Yes. There are a few HSA custodians that provide custodian services with a broad range of investment choices that allow an advisor to set an asset based compensation level on the account. For more information send me an email to discuss: firstname.lastname@example.org
Generally speaking, YES! HSA custodians who support financial advisors will often have most of the mutual funds and even the appropriate share class your clients are using in their 401(k). If you manage a defined contribution plan, you can set up and be compensated on the client HSA allocations.
Health Savings Accounts are only available with certain “high deductible” health insurance plans. In addition to having a 2018 deductible set at $1,350 for individual coverage or $2,700 for family coverage, the plan also must carry limits on the maximum out-of-pocket expenditures for families or individuals. They also have rules regarding what services can be provided prior to meeting the deductible. The best way to be sure that your health insurance makes you eligible for an HSA is to ask your insurance provider or employee benefits coordinator.
Yes. Many HSA custodians offer a variety of investment choices ranging from mutual funds to full service brokerage accounts. Unused funds in an HSA grow tax-deferred. If you are not satisfied with the investment choices in your current HSA you can transfer your balance at any point to a new custodian. You may need to pay a transfer fee and employer sponsored plans will usually require on going payroll deducted contributions to continue onto the custodian linked to your health insurance policy.
Qualified medical expenses can be paid for with a tax-free withdrawal from your HSA so it’s good to have receipts to verify the expenditure. If you pay for qualified health expenses with non-HSA money (in a year when you had HSA insurance) you can make a tax-free withdrawal from your HSA at any point in the future.
Medicare A, B, C (Medicare Advantage Plans), and D are qualified medical expenditures. If you have your Medicare deducted from Social Security Benefit, you simply withdraw an amount equivalent to your premiums from your HSA. Medicare Supplement Premiums (Medigap) cannot be paid for with tax-free HSA distributions.
The short answer is that most Social Security recipients experienced an increase in their Medicare Part B premium, which offset most or all of the 2% COLA.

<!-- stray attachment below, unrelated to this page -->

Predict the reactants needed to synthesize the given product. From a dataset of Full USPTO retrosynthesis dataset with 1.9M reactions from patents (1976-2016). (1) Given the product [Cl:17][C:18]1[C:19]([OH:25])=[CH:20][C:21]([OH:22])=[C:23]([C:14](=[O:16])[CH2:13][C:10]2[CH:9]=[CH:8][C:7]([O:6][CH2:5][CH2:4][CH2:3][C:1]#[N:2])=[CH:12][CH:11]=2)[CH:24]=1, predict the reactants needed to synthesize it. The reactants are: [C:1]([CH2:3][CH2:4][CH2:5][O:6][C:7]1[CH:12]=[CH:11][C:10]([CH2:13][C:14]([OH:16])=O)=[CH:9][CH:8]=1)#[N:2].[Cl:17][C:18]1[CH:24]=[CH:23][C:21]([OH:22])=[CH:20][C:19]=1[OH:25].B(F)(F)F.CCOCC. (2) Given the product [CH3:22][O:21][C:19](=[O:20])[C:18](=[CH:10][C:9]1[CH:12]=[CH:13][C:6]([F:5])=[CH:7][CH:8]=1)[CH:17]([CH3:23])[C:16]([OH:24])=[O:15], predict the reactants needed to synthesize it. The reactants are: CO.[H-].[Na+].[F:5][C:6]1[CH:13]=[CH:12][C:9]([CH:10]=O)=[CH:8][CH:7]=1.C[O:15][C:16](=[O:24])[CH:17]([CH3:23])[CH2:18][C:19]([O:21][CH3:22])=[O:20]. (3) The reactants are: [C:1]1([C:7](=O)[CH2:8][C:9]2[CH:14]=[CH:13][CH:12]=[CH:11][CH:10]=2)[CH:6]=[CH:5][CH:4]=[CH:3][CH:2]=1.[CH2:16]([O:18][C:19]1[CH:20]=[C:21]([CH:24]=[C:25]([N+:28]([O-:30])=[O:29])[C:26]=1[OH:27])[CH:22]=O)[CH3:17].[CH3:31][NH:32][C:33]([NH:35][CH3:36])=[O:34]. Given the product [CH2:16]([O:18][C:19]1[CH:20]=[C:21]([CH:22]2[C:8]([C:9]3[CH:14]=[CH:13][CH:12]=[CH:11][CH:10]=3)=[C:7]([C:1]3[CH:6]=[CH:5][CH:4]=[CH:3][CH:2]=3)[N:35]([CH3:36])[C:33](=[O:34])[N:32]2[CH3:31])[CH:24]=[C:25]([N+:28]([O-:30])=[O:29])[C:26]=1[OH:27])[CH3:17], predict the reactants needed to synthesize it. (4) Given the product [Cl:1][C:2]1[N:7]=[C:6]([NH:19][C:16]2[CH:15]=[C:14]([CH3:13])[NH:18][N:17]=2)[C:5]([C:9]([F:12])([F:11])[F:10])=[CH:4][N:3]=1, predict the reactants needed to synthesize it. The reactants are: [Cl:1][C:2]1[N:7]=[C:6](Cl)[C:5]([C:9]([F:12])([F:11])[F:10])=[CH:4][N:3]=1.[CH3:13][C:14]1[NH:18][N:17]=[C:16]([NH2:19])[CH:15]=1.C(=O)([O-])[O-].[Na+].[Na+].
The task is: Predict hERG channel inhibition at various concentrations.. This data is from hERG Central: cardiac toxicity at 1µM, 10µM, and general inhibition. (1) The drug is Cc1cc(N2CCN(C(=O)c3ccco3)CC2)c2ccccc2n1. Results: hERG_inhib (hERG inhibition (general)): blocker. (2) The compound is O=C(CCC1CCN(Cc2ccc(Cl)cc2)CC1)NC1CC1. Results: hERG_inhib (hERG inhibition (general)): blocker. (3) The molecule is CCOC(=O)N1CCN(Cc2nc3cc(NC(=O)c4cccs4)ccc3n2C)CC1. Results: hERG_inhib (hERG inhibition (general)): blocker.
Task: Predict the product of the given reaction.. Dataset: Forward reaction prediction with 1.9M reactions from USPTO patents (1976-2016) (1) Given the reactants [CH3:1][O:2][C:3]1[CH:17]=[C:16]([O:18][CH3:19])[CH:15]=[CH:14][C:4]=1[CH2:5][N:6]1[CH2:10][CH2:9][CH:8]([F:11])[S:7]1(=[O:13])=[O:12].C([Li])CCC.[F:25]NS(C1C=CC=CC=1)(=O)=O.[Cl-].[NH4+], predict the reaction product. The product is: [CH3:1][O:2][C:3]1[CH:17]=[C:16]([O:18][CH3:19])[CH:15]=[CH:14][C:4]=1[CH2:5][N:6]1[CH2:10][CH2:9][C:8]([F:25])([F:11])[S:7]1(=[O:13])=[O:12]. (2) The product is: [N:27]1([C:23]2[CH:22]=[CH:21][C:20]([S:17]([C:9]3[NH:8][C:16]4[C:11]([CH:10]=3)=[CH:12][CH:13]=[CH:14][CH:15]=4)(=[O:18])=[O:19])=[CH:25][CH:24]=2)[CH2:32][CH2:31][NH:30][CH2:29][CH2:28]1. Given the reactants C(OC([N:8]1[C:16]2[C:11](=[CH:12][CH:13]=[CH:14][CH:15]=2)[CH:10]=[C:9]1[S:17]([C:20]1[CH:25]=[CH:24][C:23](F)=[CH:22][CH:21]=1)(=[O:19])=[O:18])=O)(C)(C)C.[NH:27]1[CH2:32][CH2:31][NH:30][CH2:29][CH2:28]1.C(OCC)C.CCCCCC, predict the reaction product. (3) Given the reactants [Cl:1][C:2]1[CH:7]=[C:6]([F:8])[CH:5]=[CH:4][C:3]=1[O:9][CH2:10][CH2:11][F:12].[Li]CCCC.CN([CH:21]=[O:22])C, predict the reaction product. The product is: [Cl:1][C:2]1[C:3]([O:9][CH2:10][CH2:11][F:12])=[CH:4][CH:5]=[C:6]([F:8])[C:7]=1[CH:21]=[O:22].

Many Social Security recipients were sheltered over the last two years from Medicare price increases because of the limited Social Security COLA adjustments (0% in 2016 and .3% in 2017). In 2018 this group is experiencing the Medicare premium increase from which they had been sheltered over the past two years. The most common scenario is an increase from $109 per month to $134 per month.
There is also a group of Medicare enrollees who are paying higher Medicare Parts B and D premiums in 2018 due to a tax law change. The income thresholds determining one’s Medicare Parts B and D premiums have been lowered and that can push an individual into a higher bracket.
For more information, go to the Newsletter Library and read “2–0=0??”
Yes, you can file form SSA-44 and ask for this re-consideration. A few of the legitimate reasons for a reduction in income that are listed on the form include: retirement, death of a spouse, divorce, or loss of a pension..
The answer depends on your income (more specifically your modified adjusted gross income).
Medicare places you in one of five income brackets to determine the amount of your Part B and Part D premium.
If you are in the first (lowest) bracket, an increase in Medicare B Premiums can eliminate part or all of a Social Security Retirement Benefit COLA but cannot decrease your Benefit. An increase in Medicare Part D premium could eliminate your COLA or decrease your Benefit (primarily in years with minimal or no COLA).
If you are in brackets two through five, an increase in Medicare B and / or D can eliminate your COLA and decrease your Benefit.